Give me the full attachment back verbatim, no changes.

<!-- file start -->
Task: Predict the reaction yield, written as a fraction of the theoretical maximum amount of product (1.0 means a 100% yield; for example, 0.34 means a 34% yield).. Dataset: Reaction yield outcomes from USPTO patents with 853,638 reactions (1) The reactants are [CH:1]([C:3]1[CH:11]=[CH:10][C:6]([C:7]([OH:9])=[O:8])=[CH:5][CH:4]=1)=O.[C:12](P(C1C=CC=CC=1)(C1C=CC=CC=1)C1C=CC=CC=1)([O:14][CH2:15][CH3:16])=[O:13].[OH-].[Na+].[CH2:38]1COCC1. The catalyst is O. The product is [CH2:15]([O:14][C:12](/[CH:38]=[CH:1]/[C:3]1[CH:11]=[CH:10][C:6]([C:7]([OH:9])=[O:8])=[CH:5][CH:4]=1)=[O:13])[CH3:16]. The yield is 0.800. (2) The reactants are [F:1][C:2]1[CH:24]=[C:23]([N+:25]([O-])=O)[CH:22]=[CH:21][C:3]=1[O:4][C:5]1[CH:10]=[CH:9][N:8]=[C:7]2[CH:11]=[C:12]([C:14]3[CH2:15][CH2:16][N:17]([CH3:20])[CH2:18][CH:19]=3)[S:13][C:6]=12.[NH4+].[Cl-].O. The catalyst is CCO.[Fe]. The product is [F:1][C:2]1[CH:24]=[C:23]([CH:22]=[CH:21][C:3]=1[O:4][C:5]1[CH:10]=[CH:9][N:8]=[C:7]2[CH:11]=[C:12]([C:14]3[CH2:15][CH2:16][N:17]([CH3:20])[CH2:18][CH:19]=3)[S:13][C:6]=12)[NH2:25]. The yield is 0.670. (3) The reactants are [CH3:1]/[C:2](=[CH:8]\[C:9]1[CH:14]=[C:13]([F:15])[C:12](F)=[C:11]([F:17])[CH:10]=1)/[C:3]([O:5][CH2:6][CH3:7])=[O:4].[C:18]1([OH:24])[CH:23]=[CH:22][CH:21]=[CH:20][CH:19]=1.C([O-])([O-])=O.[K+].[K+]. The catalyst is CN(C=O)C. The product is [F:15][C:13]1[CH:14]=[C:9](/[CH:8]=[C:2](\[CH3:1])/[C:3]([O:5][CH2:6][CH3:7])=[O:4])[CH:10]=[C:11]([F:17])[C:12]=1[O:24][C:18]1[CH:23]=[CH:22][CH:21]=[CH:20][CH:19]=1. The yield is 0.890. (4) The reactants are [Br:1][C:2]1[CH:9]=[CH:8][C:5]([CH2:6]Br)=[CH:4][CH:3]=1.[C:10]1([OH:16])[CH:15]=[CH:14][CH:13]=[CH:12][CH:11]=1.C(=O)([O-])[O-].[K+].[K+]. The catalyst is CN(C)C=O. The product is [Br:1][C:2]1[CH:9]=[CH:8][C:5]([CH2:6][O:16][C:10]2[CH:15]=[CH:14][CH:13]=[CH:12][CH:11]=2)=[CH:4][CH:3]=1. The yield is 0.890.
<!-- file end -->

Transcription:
Task: Predict the reaction yield, written as a fraction of the theoretical maximum amount of product (1.0 means a 100% yield; for example, 0.34 means a 34% yield).. Dataset: Reaction yield outcomes from USPTO patents with 853,638 reactions (1) The reactants are [CH:1]([C:3]1[CH:11]=[CH:10][C:6]([C:7]([OH:9])=[O:8])=[CH:5][CH:4]=1)=O.[C:12](P(C1C=CC=CC=1)(C1C=CC=CC=1)C1C=CC=CC=1)([O:14][CH2:15][CH3:16])=[O:13].[OH-].[Na+].[CH2:38]1COCC1. The catalyst is O. The product is [CH2:15]([O:14][C:12](/[CH:38]=[CH:1]/[C:3]1[CH:11]=[CH:10][C:6]([C:7]([OH:9])=[O:8])=[CH:5][CH:4]=1)=[O:13])[CH3:16]. The yield is 0.800. (2) The reactants are [F:1][C:2]1[CH:24]=[C:23]([N+:25]([O-])=O)[CH:22]=[CH:21][C:3]=1[O:4][C:5]1[CH:10]=[CH:9][N:8]=[C:7]2[CH:11]=[C:12]([C:14]3[CH2:15][CH2:16][N:17]([CH3:20])[CH2:18][CH:19]=3)[S:13][C:6]=12.[NH4+].[Cl-].O. The catalyst is CCO.[Fe]. The product is [F:1][C:2]1[CH:24]=[C:23]([CH:22]=[CH:21][C:3]=1[O:4][C:5]1[CH:10]=[CH:9][N:8]=[C:7]2[CH:11]=[C:12]([C:14]3[CH2:15][CH2:16][N:17]([CH3:20])[CH2:18][CH:19]=3)[S:13][C:6]=12)[NH2:25]. The yield is 0.670. (3) The reactants are [CH3:1]/[C:2](=[CH:8]\[C:9]1[CH:14]=[C:13]([F:15])[C:12](F)=[C:11]([F:17])[CH:10]=1)/[C:3]([O:5][CH2:6][CH3:7])=[O:4].[C:18]1([OH:24])[CH:23]=[CH:22][CH:21]=[CH:20][CH:19]=1.C([O-])([O-])=O.[K+].[K+]. The catalyst is CN(C=O)C. The product is [F:15][C:13]1[CH:14]=[C:9](/[CH:8]=[C:2](\[CH3:1])/[C:3]([O:5][CH2:6][CH3:7])=[O:4])[CH:10]=[C:11]([F:17])[C:12]=1[O:24][C:18]1[CH:23]=[CH:22][CH:21]=[CH:20][CH:19]=1. The yield is 0.890. (4) The reactants are [Br:1][C:2]1[CH:9]=[CH:8][C:5]([CH2:6]Br)=[CH:4][CH:3]=1.[C:10]1([OH:16])[CH:15]=[CH:14][CH:13]=[CH:12][CH:11]=1.C(=O)([O-])[O-].[K+].[K+]. The catalyst is CN(C)C=O. The product is [Br:1][C:2]1[CH:9]=[CH:8][C:5]([CH2:6][O:16][C:10]2[CH:15]=[CH:14][CH:13]=[CH:12][CH:11]=2)=[CH:4][CH:3]=1. The yield is 0.890.